If you are serious about protecting your privacy, you need to use the right apps to do it. You can’t rely on the Microsofts and Apples of the world. Switch to one of these apps guaranteed to keep your data safe from spies.
A lot of apps are snooping on what you are doing. Google is known to read your mails, and some cloud storage providers even delete files that they think might be illegal. As for your instant messages, who knows how many government agencies are spying on Facebook and WhatsApp?
1. Standard Notes (Windows, Mac, Linux, Android, iOS): A Private Notepad
A notepad is one of the most important apps on any computer or smartphone. It only makes sense then that your notepad should sync across devices. We usually suggest Simplenote for this, but if privacy is a concern, check out Standard Notes.
It’s similar to Simplenote and Apple’s Notes app. The left sidebar has a list of all your different notes, while the right shows the contents of each note. It’s text only, you can’t save images or videos here. And all your notes are encrypted by default to protect your privacy.
The free version automatically syncs notes across devices, and works offline too. But if you want to backup your notes, it will cost you $4.99 per month. This premium account also supports extensions for Standard Notes.
If features matter more than privacy, and you can’t pony up the five bucks, there are alternatives. Simplenote is probably the best notetaking app out there, but you should also look at these other auto-saving notepad apps.
2. OnionShare (Windows, Mac, Linux): Share Files of Any Size, Privately
Google Drive, Dropbox, and OneDrive are the three big players in the file-sharing market today. But none of them are private. It’s a growing concern for whistleblowers. If Snowden needed to share files today, what should he use? Enter OnionShare.
OnionShare is an open-source tool that uses the Onion network of proxies. This masks your IP address and routes your file across several servers. The end result is that no spy can figure out where the file is originally sent from. OnionShare also encrypts the file, to be doubly sure.
Both you and the recipient will need to install OnionShare to use it. It’s a peer-to-peer file sharing service, so both users will need to be online at the same time.
3. 0Bin (Web): Private Clipboard to Paste Text or Images
When you want to share some sensitive text or images, you want to ensure it goes to the right person. 0Bin is a private clipboard to paste text or images, much like PasteBin or Imgur.
Go to the site and it’s ready to use, no signup necessary. In the text box, paste whatever you want. Or use the Upload File button to choose an image from your hard drive. 0Bin has a built-in burner that will destroy the message after a certain time, so choose the expiration period. Finally, click Submit and share the link with whoever you want.
Everything you put in 0Bin is encrypted by default. You can read more about the encryption details in the FAQ page. And in case your last paste shows up again, don’t worry, that’s just coming from your browser’s local storage.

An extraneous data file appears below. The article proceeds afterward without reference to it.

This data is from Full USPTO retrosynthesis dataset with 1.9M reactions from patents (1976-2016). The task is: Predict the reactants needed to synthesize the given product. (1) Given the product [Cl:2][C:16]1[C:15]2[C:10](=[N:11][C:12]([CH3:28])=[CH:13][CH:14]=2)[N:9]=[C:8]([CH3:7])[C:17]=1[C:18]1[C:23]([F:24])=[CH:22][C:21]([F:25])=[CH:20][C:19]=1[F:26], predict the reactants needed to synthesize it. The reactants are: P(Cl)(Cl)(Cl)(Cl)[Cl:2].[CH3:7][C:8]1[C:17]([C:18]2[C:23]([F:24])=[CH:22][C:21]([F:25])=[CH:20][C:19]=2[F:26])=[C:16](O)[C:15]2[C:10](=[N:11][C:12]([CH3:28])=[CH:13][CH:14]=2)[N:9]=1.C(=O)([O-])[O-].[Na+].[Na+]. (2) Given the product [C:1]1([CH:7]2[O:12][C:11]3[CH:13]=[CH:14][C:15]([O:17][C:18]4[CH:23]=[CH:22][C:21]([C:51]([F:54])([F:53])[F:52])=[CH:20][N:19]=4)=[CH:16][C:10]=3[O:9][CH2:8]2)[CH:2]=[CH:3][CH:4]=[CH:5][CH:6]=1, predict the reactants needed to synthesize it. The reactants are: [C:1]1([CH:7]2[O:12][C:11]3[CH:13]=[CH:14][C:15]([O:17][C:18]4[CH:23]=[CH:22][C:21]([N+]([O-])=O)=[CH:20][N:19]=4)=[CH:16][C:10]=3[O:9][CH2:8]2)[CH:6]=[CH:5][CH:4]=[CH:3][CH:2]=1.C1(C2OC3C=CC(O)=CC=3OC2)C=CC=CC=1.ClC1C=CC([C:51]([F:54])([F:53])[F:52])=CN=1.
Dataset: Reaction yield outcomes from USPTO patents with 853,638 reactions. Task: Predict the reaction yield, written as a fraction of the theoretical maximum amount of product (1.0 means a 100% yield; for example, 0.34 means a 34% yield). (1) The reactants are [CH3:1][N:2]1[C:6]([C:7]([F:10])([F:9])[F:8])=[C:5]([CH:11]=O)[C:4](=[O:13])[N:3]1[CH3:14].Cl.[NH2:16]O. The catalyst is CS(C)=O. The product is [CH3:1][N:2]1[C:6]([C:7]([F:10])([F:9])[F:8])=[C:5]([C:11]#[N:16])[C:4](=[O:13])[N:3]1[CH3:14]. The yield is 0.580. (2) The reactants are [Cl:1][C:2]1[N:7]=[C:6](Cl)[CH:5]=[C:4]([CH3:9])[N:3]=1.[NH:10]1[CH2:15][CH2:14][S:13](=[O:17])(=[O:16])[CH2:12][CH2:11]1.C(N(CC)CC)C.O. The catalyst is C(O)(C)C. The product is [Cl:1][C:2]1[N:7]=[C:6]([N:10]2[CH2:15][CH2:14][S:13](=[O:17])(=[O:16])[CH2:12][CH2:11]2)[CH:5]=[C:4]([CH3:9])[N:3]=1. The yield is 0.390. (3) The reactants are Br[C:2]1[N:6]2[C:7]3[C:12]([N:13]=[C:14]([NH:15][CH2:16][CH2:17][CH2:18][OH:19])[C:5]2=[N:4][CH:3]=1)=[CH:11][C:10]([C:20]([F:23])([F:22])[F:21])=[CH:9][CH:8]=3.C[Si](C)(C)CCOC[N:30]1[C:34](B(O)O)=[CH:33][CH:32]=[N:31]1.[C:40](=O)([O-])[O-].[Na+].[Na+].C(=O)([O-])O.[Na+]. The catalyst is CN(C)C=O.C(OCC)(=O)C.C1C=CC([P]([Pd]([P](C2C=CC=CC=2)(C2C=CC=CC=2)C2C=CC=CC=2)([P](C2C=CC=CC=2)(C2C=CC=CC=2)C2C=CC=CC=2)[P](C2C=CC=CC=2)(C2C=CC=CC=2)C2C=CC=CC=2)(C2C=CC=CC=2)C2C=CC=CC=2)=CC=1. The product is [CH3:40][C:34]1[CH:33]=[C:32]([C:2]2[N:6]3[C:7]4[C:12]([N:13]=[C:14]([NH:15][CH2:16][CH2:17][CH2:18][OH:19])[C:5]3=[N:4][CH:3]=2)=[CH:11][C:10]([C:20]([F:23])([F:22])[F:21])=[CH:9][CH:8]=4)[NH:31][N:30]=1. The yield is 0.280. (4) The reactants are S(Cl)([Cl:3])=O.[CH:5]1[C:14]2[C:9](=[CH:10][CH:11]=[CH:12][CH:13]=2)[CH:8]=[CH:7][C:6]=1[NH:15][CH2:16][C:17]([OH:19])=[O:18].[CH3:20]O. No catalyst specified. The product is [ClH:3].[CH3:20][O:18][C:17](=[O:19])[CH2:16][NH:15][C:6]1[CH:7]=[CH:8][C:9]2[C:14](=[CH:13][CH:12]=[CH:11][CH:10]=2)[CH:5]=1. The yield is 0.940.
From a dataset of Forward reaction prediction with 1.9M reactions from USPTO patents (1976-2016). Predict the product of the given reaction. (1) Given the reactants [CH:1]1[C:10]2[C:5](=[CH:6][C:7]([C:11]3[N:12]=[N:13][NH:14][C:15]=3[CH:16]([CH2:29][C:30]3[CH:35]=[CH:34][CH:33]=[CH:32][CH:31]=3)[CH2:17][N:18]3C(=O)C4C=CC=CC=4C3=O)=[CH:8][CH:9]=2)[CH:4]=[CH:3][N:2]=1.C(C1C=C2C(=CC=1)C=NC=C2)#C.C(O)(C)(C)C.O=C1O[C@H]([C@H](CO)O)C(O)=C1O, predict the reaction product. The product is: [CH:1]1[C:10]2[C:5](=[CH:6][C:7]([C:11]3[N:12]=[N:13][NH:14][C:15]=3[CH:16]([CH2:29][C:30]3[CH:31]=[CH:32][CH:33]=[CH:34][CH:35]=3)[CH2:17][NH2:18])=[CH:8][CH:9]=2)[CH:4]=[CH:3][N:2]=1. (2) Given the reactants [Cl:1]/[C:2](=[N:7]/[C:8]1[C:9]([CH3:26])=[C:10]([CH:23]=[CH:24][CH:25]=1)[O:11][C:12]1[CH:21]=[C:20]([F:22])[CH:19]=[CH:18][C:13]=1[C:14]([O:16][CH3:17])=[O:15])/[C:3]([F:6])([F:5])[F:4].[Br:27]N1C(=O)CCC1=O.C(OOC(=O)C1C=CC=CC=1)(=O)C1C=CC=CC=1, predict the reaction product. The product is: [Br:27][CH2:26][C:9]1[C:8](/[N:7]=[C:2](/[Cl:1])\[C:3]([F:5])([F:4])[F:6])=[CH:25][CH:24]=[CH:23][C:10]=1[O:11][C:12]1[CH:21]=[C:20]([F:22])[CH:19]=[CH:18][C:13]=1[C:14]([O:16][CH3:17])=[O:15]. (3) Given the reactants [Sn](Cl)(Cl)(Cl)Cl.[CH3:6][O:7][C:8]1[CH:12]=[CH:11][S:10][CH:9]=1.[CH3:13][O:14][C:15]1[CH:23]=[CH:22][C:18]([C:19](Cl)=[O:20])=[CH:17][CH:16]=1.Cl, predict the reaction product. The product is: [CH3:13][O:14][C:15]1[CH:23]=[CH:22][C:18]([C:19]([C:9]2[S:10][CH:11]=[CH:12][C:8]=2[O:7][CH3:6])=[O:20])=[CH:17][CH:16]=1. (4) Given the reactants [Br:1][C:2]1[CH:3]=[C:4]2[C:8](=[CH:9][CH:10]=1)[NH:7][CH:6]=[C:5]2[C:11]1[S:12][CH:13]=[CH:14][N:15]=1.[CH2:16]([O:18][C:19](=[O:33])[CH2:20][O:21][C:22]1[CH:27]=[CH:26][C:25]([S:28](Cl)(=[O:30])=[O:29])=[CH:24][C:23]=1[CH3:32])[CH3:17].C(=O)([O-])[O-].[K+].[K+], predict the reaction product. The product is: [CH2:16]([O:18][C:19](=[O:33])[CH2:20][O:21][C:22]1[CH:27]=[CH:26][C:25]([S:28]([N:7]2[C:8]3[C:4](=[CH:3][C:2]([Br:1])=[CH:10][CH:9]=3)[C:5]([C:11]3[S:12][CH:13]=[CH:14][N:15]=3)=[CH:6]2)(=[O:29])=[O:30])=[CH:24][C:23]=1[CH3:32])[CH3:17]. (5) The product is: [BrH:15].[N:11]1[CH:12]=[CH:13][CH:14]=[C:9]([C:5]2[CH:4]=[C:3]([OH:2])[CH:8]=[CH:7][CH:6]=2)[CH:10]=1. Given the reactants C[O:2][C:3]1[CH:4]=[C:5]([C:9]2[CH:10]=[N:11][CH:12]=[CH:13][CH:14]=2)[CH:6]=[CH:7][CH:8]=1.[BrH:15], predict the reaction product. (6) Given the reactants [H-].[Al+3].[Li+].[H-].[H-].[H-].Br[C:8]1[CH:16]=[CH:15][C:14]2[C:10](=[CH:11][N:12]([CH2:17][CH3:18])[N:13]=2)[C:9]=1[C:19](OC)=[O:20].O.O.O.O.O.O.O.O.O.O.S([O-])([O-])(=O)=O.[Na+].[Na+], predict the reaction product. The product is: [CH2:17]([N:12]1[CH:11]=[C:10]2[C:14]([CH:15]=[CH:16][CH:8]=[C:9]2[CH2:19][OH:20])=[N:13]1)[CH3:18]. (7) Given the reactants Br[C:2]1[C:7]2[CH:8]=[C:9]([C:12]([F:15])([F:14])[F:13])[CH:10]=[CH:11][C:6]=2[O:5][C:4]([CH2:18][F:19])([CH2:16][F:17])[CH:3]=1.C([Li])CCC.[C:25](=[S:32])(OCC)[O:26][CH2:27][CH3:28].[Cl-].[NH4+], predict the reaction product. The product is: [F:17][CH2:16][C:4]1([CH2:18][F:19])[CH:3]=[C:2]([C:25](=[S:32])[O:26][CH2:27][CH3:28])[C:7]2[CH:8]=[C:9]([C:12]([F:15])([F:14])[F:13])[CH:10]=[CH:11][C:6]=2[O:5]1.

Google and Microsoft both offer office suites online for free. Google Docs and Microsoft Office 365 both let you share files with others, and collaborate on them in real time. But can you really trust Google and Microsoft? If your answer is no, use the private word processor EtherPad, and the private spreadsheet app EtherCalc.
Neither app is as full-featured as what you’ll get from Google or MS. But these private apps do the basics right, and protect your data from snoops. All the information is encrypted, so the only person who can read your file is someone you gave the link and password to.
EtherPad is easy to install and works as you might expect. EtherCalc is a bit more difficult, and you’ll need to use Node.JS to run it offline. You’re probably better off using the web app alone to create a private spreadsheet in your browser.
5. Wire (Web, Windows, Mac, Linux, Android, iOS): Best Private Messenger?
It’s awesome that WhatsApp has end-to-end encryption now, but there are still other privacy issues to tackle. Skype co-founder Janus Friis believes his new app Wire is the most secure and private instant messenger today. And several experts agree.
Wire is free and works on all the major platforms. It encrypts text, audio, and video chats. The company lays a particular emphasis on the quality of the audio and video chats, even with continuous encryption.
Wire has been quite open in how they protect their users. Several security experts have reviewed their approach and praised it. In fact, quite a few said that Wire is better than Signal or other private messengers.
Download: Wire for Windows, Mac, Linux, Android, iOS (Free)
Privacy vs. Convenience: What Matters More?
At this point, you should know that online privacy matters and you should protect it. The “I have nothing to hide” argument no longer holds water. But privacy and convenience are often at war.
When you choose an app, does convenience trump privacy for you? If you know that a messaging company reads your data, would you stick with it because most of your friends use it and you don’t want to be left out?
Would you use a free app with dubitable privacy or a paid app with full privacy control?